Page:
It’s no secret that bringing a dog home means Fido will stare at you with loving eyes as drool drips down his panting tongue. However, his panting may sometimes alarm you, especially if he does it while resting at night.
Excessive panting in dogs at night isn’t always a reason for concern, but it can give important insight into your dog’s health, depending on the situation. In this guide, I’ll help you sort through the possible causes of your dog’s panting and let you know when it might be time to take a trip to the vet.
Background on Panting
Panting is a normal function that dogs do because it helps to keep them cool when hot. You’ve likely noticed that your dog’s fur doesn’t get damp with sweat, and that’s because, unlike humans, dogs don’t have massive amounts of sweat glands. Therefore, they rely on heat exiting their body via their mouths to stay cool.
Dogs have a higher body temperature than humans, at 101 to 102.5 °F compared to 97.7 to 99.5 °F. That means that they can overheat quicker than humans do—you likely can tell the difference when your dog pants at a gentle pace after going the bathroom outside on a hot day versus playing a vigorous game of tug-o-war.
Healthy Reasons Dogs Pant
More often than not, dog panting is normal. Just like when people pant, your dog pants for the following reasons:
- To help them catch their breath
- To show that they’re tired and need a break
However, unlike people, your dog’s panting may correspond to its emotions. Examples include:
- When they’re scared of something
- Separation anxiety
- Feeling pain or discomfort
Sometimes, there’s not much you can do for your dog if their panting is related to their emotions. However, if you can remove whatever is stressing them, you should do so.
Unfortunately, excessive panting can also mean that your dog has a more serious medical condition. People often notice their dog’s abnormal panting behavior at night since it’s when your dog should be in a resting state.
Differentiating Normal vs. Excessive Panting
If your dog wakes you up in the middle of the night with its excessive panting, it’s important to have a base to compare it with. After play or being in a hot environment, a dog may inhale and exhale a total of 400 times per minute before they settle down. However, water and taking a break should soon calm their excessive panting.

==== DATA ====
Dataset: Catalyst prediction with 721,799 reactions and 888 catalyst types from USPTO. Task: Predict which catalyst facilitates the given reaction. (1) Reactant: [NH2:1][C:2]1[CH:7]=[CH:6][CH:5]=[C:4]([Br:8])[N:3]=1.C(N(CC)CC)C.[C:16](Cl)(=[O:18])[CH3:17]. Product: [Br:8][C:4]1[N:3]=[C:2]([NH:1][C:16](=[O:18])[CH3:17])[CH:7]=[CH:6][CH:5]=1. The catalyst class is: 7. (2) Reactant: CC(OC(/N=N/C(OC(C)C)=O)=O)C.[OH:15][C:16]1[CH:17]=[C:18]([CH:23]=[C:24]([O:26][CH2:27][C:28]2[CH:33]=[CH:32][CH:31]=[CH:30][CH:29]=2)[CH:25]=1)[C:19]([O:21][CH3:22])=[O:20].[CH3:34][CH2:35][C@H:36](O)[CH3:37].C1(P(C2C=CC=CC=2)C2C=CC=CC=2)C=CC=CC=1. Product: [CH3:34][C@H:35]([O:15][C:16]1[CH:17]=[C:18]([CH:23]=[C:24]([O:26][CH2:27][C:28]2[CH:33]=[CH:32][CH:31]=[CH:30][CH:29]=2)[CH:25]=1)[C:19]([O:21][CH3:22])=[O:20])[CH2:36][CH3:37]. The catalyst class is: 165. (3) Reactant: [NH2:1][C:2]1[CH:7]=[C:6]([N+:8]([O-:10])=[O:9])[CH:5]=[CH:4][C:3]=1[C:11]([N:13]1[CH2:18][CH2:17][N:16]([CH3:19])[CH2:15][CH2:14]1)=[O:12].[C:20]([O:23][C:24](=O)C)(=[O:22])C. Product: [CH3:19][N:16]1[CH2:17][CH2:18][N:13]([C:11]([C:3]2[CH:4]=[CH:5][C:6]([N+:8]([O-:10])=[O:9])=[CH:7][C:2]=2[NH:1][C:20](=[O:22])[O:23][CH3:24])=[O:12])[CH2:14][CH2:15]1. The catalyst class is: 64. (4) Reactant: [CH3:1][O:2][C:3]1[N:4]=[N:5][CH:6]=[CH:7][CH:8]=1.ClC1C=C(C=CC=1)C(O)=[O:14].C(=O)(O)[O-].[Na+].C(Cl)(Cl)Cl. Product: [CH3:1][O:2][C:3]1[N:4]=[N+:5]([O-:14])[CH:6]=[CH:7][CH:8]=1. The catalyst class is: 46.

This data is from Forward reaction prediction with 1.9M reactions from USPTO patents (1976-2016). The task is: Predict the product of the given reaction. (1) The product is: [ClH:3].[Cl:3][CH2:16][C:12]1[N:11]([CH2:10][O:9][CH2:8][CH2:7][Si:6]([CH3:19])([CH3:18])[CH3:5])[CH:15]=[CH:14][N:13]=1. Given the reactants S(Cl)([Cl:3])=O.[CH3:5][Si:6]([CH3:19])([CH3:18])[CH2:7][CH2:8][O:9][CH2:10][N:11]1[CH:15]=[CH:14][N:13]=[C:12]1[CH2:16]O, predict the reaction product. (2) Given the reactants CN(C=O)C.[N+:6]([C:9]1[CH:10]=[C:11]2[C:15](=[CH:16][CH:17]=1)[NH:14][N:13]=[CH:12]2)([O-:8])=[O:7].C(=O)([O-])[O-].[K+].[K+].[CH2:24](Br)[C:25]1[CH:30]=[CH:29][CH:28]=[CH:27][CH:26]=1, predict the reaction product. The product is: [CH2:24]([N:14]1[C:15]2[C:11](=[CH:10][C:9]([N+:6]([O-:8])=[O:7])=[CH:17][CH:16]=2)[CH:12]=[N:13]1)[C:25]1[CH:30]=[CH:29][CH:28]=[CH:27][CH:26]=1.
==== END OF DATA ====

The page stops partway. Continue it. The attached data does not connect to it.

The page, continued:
Let me make this clear: No one expects you to count your dog’s breathing. However, as you slump over the side of your bed in the middle of the night trying to calm your panting dog, you can get a feel for your dog’s breathing rhythm with a simple observation.
Aside from a constant, rapid panting that doesn’t slow down with time or water, another sign to look out for is how your dog’s panting sounds. Normal panting has a low, airy sound; abnormal panting is louder and may squeak or sound strained.
Health Concerns With Excessive Dog Panting
If your dog begins panting heavily at night after not doing any activity and resting in a cool environment, he might be suffering from a health issue. Several factors can cause excessive dog panting at night, including:
- Liver, heart, or lung disease
- Cushing’s disease
- Laryngeal paralysis
Additionally, some medicines cause dogs to experience excessive panting. Therefore, the solution could be as simple as asking your veterinarian to change your dog’s medication.
It’s important to note that excessive dog panting because of these health issues can occur during the day, too. However, many owners only notice their dog’s unusual panting at night because their dog is active during the day.
Of these diseases, a few stand out for being extra common, unique to night panting, or reasons that people often don’t consider. Let’s take a look at them.
Did you know that a dog’s liver is more active at night than during the daytime? The liver knows that it has more time to perform its functions when your dog is calm at night, so this is its prime time.
As a result, if your dog has repeated episodes of excessive panting at night but seems better during the day, you should consider bringing him to the vet to see if he has liver disease.
Should your vet confirm that liver disease is the problem, they’ll either treat your dog with antibiotics or surgery, depending on how advanced the disease is.